Sir Fenton Aylmer, 13th Baronet

Sir Fenton Aylmer, 13th Baronet

Sir Fenton John Aylmer, 13th Baronet VC KCB (5 April 1862, Hastings Sussex–3 September 1935) was an English recipient of the Victoria Cross. He was in command of the first failed efforts to break the siege of Kut in 1916.

Fenton was 29 years old, and a captain in the Corps of Royal Engineers, British Army during the Hunza-Naga Campaign , India when he won the Victoria Cross in 1891. He was part of the Chitral expedition in 1895.

World War I

Having been appointed Lieutenant General, he was put in charge of the first effort to end the siege of Kut. General Aylmer was in command of the Tigris Corps, consisting of the 7th (Meerut) Division, the 12th Indian Division, and a number of other smaller military units. All told he had more than 20,000 men. They left Basra in late December 1915 and arrived at Sheikh Sa'ad in January 3 1916. While the 12th Indian Division (under command of General Gorringe) made a diversionary move near Nasiriyeh, the 7th (under the command of General Younghusband) staged a direct assault on the Ottoman positions on January 6 (the Battle of Sheikh Sa'ad). After two days of fighting, the Ottoman army withdrew. The British sustained approximately 4,000 casualties - much more than the medical units could cope with. The Ottoman troops, under the generalship of Baron von der Goltz only withdrew some six miles up river and occupied another defensive position near the edge of the Suwaikiya Marshes. A British assault on this position on January 13 was partially successful, the position was carried but again with significant losses (some 1,600 casualties) (the Battle of Wadi).

By now, a third division had been added to Aylmer's Tigris Corps, the 3rd (Lahore) Division. This new division, along with the weakened 7th Division, attacked Ottoman defensive works at Hanna on January 21 (the Battle of Hanna). This assault was a complete failure. The Ottoman troops held their trench lines while some 2,700 British soldiers were killed or wounded.

General Aylmer was reinforced with another division, the 13th (Western) Division. The next month was spent resting the troops and probing the Ottoman defensive positions. With time running out on General Townshend's garrison in Kut, Aylmer finally launched a two pronged attack on the Ottoman positions, one attack at the Sinn Abtar Redoubt, the other attack at the Dujaila Redoubt. The attacks were launched on March 7 1916. Both attacks failed due to lack of initiative and an inability to coordinate the timing of the assaults (they ended up being sequential, not simultaneous). The British lost some 4,000 casualties.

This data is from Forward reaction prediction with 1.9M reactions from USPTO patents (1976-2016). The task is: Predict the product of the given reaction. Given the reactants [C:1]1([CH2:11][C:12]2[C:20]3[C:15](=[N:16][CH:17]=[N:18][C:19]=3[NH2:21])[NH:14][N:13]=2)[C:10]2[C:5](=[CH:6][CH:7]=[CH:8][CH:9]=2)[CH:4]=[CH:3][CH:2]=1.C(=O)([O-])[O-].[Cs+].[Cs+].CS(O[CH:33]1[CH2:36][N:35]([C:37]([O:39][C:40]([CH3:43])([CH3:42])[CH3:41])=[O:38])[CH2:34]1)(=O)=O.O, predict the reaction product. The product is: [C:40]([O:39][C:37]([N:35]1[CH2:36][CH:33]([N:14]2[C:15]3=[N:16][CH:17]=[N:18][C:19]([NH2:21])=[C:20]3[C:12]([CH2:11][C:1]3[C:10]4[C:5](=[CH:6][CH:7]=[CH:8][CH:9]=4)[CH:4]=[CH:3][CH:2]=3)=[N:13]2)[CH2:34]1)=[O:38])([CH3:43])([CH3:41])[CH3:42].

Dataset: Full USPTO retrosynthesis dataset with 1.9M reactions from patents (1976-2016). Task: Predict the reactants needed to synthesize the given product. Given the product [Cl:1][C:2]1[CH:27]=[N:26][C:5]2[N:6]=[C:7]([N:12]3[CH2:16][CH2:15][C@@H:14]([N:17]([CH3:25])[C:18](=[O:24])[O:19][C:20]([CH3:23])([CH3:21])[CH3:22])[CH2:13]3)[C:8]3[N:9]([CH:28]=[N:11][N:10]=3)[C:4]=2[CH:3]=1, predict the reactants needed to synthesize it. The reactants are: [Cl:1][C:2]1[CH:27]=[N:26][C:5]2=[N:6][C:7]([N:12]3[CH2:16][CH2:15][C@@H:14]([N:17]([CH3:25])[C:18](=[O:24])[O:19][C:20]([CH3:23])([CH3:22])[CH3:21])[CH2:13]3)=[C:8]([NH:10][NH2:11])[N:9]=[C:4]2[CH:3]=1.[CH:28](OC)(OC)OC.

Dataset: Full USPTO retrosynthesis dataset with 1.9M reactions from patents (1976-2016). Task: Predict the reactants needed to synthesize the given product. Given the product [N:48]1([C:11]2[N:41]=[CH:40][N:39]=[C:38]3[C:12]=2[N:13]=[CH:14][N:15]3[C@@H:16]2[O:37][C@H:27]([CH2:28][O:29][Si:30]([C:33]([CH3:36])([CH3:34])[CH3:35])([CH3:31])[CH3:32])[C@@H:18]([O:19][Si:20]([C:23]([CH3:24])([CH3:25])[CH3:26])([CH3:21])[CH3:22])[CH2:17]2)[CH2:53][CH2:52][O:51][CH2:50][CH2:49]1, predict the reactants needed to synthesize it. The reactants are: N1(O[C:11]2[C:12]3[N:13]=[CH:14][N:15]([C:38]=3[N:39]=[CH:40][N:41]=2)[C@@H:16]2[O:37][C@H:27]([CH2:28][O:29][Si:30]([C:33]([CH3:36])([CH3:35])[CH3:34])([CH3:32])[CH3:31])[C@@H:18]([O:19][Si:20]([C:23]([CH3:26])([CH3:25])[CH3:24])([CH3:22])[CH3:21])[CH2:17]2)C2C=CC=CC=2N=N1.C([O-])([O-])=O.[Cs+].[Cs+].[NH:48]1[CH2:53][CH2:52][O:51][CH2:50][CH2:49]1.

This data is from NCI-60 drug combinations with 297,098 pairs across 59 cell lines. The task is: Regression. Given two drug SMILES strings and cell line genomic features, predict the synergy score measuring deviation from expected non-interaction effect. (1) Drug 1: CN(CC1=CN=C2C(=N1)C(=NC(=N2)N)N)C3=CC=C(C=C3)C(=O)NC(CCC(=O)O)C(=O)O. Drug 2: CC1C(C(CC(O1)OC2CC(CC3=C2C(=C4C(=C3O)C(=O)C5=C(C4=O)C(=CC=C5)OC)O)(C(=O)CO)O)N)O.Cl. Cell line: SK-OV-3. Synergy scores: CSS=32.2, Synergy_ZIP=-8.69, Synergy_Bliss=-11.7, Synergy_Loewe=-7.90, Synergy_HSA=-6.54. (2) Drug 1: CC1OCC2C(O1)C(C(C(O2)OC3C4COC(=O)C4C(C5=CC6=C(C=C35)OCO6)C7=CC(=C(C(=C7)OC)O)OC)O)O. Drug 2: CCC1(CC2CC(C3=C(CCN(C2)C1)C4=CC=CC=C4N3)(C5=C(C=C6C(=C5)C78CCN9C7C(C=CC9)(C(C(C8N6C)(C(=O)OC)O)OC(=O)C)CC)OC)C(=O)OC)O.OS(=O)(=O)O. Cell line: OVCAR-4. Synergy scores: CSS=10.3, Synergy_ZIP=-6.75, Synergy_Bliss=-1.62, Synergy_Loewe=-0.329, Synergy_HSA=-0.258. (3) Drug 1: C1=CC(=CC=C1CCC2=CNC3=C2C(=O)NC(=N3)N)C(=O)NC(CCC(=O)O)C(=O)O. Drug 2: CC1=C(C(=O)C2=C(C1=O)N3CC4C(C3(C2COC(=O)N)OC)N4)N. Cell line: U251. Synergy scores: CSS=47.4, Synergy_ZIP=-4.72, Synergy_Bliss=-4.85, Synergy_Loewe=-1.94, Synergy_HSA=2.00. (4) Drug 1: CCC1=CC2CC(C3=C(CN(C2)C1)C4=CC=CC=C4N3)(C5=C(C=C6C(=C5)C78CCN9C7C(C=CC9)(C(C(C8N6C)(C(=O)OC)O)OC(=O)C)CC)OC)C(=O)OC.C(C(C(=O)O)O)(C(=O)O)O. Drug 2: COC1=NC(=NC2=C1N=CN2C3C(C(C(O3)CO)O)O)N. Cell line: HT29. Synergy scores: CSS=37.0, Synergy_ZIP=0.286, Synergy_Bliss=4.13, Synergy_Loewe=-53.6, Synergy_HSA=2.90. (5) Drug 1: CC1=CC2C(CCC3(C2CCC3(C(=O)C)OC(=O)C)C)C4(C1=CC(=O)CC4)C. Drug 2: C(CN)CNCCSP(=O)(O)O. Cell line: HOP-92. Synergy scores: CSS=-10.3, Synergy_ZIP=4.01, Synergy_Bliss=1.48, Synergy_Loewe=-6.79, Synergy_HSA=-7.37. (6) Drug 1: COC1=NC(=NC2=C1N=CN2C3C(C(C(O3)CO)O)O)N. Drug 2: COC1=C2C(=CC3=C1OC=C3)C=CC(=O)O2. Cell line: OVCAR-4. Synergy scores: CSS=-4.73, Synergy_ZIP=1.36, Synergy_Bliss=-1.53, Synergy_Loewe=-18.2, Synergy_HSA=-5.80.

Fenton Aylmer was replaced by the former commander of the 12th Indian division, General George Gorringe. He did not command in battle again, retiring from the army in 1919. However from 1922 till his death he was the Commandant of the Royal Engineers. Following his death in 1935 he was cremated at the Golders Green Crematorium where he ashes remain.

The Victoria Cross

Fenton won the VC for the following deed:

On 2 December 1891 during the assault on Nilt Fort, India, Captain Aylmer, with the storming party, forced open the inner gate with gun-cotton which he had placed and ignited, and although severely wounded, fired 19 shots with his revolver, killing several of the enemy, and remained fighting until, fainting from loss of blood, he was carried out of action.

His Victoria Cross is displayed at the Royal Engineers Museum "(Chatham, Kent, England)"


* [ Summary Guide to Fenton Aylmer from the Liddell Hart Centre for Military Archives] - downloaded January 2006.
* [ The Attempt to Relieve Kut, 1916] - from The Long, Long March website, downloaded January, 2006.
*Irish Winners of the Victoria Cross (Richard Doherty & David Truesdale, 2000)
*Monuments to Courage (David Harvey, 1999)
*The Register of the Victoria Cross (This England, 1997)
*The Sapper VCs (Gerald Napier, 1998)

External links

* [ Royal Engineers Museum] Sappers VCs
* [ Burial location of Fenton Aylmer] "Golders Green Crematorium, London"
* [ Location of Fenton Aylmer's Victoria Cross] "Royal Engineers Museum, Gillingham"
* [ Fenton John Aylmer] at Find-A-Grave

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